Medigap policies pay most, if not all, of the Original Medicare Plan coinsurance amounts and may provide coverage for the Original Medicare Plan deductibles. Some of the 10 standardized plans pay for services not covered by Medicare such as outpatient prescription drugs, preventive screening, and emergency medical care while traveling outside the United States. Some Medigap policies cover health care provider charges in excess of Medicare’s approved amount, and for some care in your home.

Medicare SELECT is a type of standardized Medigap insurance policy. If you buy a Medicare SELECT policy, you are buying one of the 10 standardized Medigap plans. The only difference between Medicare SELECT and standardized Medigap insurance is that each insurance company has specific hospitals, and in some cases specific doctors, that you must use, except in an emergency, to be eligible for full supplemental insurance benefits. Medicare SELECT policies generally have lower premiums because of this requirement.

For more information on Medigap policies, you may get a copy of the Guide to Health Insurance for People with Medicare from the Health Care Financing Administration by calling 1-800-MEDICARE (1-800-633-4227 or TTY/TDD: 1-877-486-2048 for the hearing and speech impaired).

Q: What happens if I retire and I or my spouse has employer or union-provided health insurance?

A: You may have health coverage through your or your spouse’s current employer or union membership. If you have this kind of coverage, find out if it can be continued after you retire. Check the price and the benefits, including benefits for your spouse.

Group health coverage continued after retirement usually has the advantage of having no waiting periods or exclusions for pre- existing conditions. Coverage is usually based on group premium rates, which may be lower than the premium rates for a policy you buy yourself.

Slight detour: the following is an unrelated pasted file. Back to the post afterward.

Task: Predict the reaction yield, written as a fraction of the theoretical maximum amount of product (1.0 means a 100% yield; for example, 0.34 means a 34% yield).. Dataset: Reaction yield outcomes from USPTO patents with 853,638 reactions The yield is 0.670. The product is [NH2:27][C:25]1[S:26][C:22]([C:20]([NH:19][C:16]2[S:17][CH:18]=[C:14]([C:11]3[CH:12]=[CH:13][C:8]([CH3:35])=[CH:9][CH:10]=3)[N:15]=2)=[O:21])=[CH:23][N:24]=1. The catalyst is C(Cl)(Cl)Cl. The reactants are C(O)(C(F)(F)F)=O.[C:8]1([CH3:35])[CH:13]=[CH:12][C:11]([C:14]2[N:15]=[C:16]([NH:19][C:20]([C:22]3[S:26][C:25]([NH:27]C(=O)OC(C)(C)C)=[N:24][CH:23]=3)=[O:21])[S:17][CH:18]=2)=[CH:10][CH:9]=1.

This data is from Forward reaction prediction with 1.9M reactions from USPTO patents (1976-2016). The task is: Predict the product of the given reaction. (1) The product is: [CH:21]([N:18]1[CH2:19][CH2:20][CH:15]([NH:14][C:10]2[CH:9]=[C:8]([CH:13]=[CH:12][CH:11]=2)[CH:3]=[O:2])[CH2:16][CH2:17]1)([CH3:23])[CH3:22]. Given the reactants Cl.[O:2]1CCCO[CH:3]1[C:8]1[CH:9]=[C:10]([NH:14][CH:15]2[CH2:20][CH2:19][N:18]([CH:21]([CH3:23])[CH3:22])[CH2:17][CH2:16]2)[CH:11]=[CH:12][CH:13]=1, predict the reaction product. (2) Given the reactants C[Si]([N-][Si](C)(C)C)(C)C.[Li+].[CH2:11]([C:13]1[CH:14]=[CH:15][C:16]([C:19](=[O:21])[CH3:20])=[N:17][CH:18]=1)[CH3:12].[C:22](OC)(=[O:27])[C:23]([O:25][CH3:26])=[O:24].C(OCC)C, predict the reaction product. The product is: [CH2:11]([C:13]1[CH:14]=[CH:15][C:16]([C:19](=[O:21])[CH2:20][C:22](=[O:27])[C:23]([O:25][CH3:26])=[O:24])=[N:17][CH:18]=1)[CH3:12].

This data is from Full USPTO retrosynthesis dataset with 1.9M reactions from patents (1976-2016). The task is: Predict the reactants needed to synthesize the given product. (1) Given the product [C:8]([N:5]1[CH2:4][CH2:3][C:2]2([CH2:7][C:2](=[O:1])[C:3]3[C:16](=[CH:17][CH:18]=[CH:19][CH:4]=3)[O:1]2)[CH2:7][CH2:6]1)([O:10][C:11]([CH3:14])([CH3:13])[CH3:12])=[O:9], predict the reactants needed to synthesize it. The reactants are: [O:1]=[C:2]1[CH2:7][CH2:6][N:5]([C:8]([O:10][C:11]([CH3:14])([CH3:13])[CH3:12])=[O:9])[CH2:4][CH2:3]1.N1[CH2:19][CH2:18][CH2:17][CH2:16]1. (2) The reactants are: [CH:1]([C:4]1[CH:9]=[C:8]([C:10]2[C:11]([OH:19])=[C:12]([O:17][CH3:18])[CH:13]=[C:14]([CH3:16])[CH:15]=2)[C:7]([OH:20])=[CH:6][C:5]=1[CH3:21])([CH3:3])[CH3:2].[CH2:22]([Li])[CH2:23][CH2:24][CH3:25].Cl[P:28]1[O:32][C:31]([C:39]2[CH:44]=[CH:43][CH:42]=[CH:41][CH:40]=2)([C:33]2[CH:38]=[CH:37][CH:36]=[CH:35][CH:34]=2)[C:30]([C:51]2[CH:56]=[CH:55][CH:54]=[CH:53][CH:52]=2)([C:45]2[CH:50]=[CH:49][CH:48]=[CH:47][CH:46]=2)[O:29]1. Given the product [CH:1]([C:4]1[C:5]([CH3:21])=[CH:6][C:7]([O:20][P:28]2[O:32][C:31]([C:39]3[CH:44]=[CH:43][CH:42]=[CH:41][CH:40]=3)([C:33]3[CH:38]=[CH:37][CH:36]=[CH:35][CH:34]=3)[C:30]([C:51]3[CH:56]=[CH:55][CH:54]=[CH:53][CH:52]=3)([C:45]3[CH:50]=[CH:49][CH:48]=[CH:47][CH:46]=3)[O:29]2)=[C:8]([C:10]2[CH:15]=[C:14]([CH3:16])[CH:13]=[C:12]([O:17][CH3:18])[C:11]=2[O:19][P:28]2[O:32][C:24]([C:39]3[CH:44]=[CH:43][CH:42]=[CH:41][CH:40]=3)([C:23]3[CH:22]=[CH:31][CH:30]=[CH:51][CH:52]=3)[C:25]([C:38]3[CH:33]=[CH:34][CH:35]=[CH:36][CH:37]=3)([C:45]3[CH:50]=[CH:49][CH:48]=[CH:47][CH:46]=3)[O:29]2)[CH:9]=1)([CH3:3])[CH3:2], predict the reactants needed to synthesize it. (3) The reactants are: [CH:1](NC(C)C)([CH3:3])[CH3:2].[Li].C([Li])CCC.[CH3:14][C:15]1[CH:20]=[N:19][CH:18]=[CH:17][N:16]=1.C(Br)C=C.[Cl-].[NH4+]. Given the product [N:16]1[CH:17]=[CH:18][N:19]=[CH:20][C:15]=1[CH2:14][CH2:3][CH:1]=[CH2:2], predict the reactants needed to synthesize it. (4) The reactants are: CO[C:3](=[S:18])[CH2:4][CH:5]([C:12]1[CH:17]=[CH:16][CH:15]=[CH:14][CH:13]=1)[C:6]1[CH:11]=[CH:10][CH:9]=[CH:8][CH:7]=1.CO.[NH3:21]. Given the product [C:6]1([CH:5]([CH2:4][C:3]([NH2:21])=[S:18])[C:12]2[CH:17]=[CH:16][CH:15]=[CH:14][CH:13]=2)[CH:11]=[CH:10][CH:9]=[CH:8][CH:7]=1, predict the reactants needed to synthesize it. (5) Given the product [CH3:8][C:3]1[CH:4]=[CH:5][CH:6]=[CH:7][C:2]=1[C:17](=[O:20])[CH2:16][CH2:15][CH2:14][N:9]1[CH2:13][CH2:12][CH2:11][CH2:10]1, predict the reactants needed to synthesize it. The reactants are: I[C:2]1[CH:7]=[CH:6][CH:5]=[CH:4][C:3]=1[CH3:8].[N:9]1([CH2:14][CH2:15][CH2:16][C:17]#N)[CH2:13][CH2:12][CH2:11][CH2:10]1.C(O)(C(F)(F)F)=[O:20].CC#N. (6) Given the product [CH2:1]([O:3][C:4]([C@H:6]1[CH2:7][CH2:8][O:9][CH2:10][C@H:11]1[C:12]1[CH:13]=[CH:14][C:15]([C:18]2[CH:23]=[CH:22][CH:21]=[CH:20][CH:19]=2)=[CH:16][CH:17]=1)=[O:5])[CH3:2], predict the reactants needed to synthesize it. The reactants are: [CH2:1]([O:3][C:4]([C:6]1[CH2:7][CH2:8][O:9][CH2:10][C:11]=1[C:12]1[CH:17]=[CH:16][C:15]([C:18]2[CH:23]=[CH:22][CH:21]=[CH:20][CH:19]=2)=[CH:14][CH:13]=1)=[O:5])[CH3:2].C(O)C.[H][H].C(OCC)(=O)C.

Caution: If you have a spouse under age 65 who was covered under your group health plan, make sure you know what effect your continued coverage will have on his or her insurance protection. Call your health plan administrator for more information.

Q: What health benefits must be provided if I am age 65 or older and still work?

A: Employers with 20 or more employees must offer the same benefits, including health benefits under the same conditions, to current employees age 65 and over as they offer to younger employees. If they offer coverage to spouses, they most offer the same coverage to spouses age 65 and over that they offer to spouses under age 65. If your employer and/or employer group health coverage does not follow this rule, you should call the Department of Labor.

Caution: If you drop your employer-based group health coverage, you probably won’t be able to get it back. Call your health plan administrator for more information.

Q: What happens if I or my spouse stops working and I am already enrolled in Part B?

A: If you or your spouse stops working and you are already enrolled in Part B, you should:

• Tell your Medicare Carrier by phone or in writing that your or your spouse’s employment situation has changed.

• Give the Medicare Carrier the name and address of the employer plan, your policy number with the plan, the date coverage stopped, and why.

• When you get health care services, tell the doctor or hospital that Medicare now pays first and should be billed first. Give the date your group health plan coverage stopped.